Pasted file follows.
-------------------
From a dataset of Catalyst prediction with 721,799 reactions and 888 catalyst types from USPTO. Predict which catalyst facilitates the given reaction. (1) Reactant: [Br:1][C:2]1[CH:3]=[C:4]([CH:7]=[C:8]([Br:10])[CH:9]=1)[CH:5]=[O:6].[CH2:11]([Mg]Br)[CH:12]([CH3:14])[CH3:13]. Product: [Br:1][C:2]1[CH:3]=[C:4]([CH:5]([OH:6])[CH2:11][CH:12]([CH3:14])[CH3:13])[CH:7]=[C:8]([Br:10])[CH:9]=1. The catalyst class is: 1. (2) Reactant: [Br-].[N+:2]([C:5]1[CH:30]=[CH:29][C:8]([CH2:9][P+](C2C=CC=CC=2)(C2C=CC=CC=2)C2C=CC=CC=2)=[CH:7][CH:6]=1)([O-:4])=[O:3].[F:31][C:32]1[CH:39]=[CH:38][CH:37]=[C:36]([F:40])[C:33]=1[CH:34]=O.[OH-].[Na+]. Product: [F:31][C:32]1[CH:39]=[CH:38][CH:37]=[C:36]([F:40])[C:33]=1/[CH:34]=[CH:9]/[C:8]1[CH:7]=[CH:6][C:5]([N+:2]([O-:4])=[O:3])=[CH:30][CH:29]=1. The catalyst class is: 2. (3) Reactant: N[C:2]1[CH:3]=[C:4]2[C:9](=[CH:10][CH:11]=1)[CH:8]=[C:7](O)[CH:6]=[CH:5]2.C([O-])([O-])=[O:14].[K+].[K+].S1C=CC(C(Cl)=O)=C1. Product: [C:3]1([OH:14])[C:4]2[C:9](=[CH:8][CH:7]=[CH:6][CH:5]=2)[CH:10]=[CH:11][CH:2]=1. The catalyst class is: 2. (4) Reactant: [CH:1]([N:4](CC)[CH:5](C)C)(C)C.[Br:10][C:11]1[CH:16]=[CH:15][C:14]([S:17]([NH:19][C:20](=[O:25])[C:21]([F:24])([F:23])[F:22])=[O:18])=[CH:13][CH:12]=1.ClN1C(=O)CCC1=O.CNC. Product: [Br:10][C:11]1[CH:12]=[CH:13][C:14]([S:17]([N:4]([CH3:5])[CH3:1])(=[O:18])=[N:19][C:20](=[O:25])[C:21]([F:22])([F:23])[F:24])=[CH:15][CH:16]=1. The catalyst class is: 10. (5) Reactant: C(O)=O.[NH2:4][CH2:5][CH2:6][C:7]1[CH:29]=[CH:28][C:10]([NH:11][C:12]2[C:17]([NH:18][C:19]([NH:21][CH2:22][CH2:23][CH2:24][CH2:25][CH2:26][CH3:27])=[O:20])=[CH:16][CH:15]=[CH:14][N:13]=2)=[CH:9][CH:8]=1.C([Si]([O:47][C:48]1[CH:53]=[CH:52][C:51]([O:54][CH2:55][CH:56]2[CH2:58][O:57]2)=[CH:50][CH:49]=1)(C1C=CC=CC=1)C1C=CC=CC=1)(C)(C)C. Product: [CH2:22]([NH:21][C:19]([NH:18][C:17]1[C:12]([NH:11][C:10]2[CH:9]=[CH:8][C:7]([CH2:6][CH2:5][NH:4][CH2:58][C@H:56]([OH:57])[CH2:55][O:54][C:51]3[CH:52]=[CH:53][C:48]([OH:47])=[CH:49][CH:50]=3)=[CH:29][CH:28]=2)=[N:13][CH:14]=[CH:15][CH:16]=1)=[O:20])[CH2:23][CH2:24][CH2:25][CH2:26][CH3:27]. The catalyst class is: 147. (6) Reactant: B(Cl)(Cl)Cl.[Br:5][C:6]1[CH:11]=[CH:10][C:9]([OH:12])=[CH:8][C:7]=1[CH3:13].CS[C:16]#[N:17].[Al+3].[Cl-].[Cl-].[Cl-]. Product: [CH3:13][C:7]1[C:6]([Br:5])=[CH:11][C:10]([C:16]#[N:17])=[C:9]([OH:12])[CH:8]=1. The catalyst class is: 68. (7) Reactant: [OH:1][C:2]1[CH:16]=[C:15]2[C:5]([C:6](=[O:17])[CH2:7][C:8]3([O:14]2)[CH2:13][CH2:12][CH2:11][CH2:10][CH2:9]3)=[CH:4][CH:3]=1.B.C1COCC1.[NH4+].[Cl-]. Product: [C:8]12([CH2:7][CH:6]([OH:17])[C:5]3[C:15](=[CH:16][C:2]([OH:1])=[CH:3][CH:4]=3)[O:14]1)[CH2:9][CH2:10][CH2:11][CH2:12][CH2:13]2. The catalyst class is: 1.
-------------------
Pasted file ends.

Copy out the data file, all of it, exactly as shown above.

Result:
From a dataset of Catalyst prediction with 721,799 reactions and 888 catalyst types from USPTO. Predict which catalyst facilitates the given reaction. (1) Reactant: [Br:1][C:2]1[CH:3]=[C:4]([CH:7]=[C:8]([Br:10])[CH:9]=1)[CH:5]=[O:6].[CH2:11]([Mg]Br)[CH:12]([CH3:14])[CH3:13]. Product: [Br:1][C:2]1[CH:3]=[C:4]([CH:5]([OH:6])[CH2:11][CH:12]([CH3:14])[CH3:13])[CH:7]=[C:8]([Br:10])[CH:9]=1. The catalyst class is: 1. (2) Reactant: [Br-].[N+:2]([C:5]1[CH:30]=[CH:29][C:8]([CH2:9][P+](C2C=CC=CC=2)(C2C=CC=CC=2)C2C=CC=CC=2)=[CH:7][CH:6]=1)([O-:4])=[O:3].[F:31][C:32]1[CH:39]=[CH:38][CH:37]=[C:36]([F:40])[C:33]=1[CH:34]=O.[OH-].[Na+]. Product: [F:31][C:32]1[CH:39]=[CH:38][CH:37]=[C:36]([F:40])[C:33]=1/[CH:34]=[CH:9]/[C:8]1[CH:7]=[CH:6][C:5]([N+:2]([O-:4])=[O:3])=[CH:30][CH:29]=1. The catalyst class is: 2. (3) Reactant: N[C:2]1[CH:3]=[C:4]2[C:9](=[CH:10][CH:11]=1)[CH:8]=[C:7](O)[CH:6]=[CH:5]2.C([O-])([O-])=[O:14].[K+].[K+].S1C=CC(C(Cl)=O)=C1. Product: [C:3]1([OH:14])[C:4]2[C:9](=[CH:8][CH:7]=[CH:6][CH:5]=2)[CH:10]=[CH:11][CH:2]=1. The catalyst class is: 2. (4) Reactant: [CH:1]([N:4](CC)[CH:5](C)C)(C)C.[Br:10][C:11]1[CH:16]=[CH:15][C:14]([S:17]([NH:19][C:20](=[O:25])[C:21]([F:24])([F:23])[F:22])=[O:18])=[CH:13][CH:12]=1.ClN1C(=O)CCC1=O.CNC. Product: [Br:10][C:11]1[CH:12]=[CH:13][C:14]([S:17]([N:4]([CH3:5])[CH3:1])(=[O:18])=[N:19][C:20](=[O:25])[C:21]([F:22])([F:23])[F:24])=[CH:15][CH:16]=1. The catalyst class is: 10. (5) Reactant: C(O)=O.[NH2:4][CH2:5][CH2:6][C:7]1[CH:29]=[CH:28][C:10]([NH:11][C:12]2[C:17]([NH:18][C:19]([NH:21][CH2:22][CH2:23][CH2:24][CH2:25][CH2:26][CH3:27])=[O:20])=[CH:16][CH:15]=[CH:14][N:13]=2)=[CH:9][CH:8]=1.C([Si]([O:47][C:48]1[CH:53]=[CH:52][C:51]([O:54][CH2:55][CH:56]2[CH2:58][O:57]2)=[CH:50][CH:49]=1)(C1C=CC=CC=1)C1C=CC=CC=1)(C)(C)C. Product: [CH2:22]([NH:21][C:19]([NH:18][C:17]1[C:12]([NH:11][C:10]2[CH:9]=[CH:8][C:7]([CH2:6][CH2:5][NH:4][CH2:58][C@H:56]([OH:57])[CH2:55][O:54][C:51]3[CH:52]=[CH:53][C:48]([OH:47])=[CH:49][CH:50]=3)=[CH:29][CH:28]=2)=[N:13][CH:14]=[CH:15][CH:16]=1)=[O:20])[CH2:23][CH2:24][CH2:25][CH2:26][CH3:27]. The catalyst class is: 147. (6) Reactant: B(Cl)(Cl)Cl.[Br:5][C:6]1[CH:11]=[CH:10][C:9]([OH:12])=[CH:8][C:7]=1[CH3:13].CS[C:16]#[N:17].[Al+3].[Cl-].[Cl-].[Cl-]. Product: [CH3:13][C:7]1[C:6]([Br:5])=[CH:11][C:10]([C:16]#[N:17])=[C:9]([OH:12])[CH:8]=1. The catalyst class is: 68. (7) Reactant: [OH:1][C:2]1[CH:16]=[C:15]2[C:5]([C:6](=[O:17])[CH2:7][C:8]3([O:14]2)[CH2:13][CH2:12][CH2:11][CH2:10][CH2:9]3)=[CH:4][CH:3]=1.B.C1COCC1.[NH4+].[Cl-]. Product: [C:8]12([CH2:7][CH:6]([OH:17])[C:5]3[C:15](=[CH:16][C:2]([OH:1])=[CH:3][CH:4]=3)[O:14]1)[CH2:9][CH2:10][CH2:11][CH2:12][CH2:13]2. The catalyst class is: 1.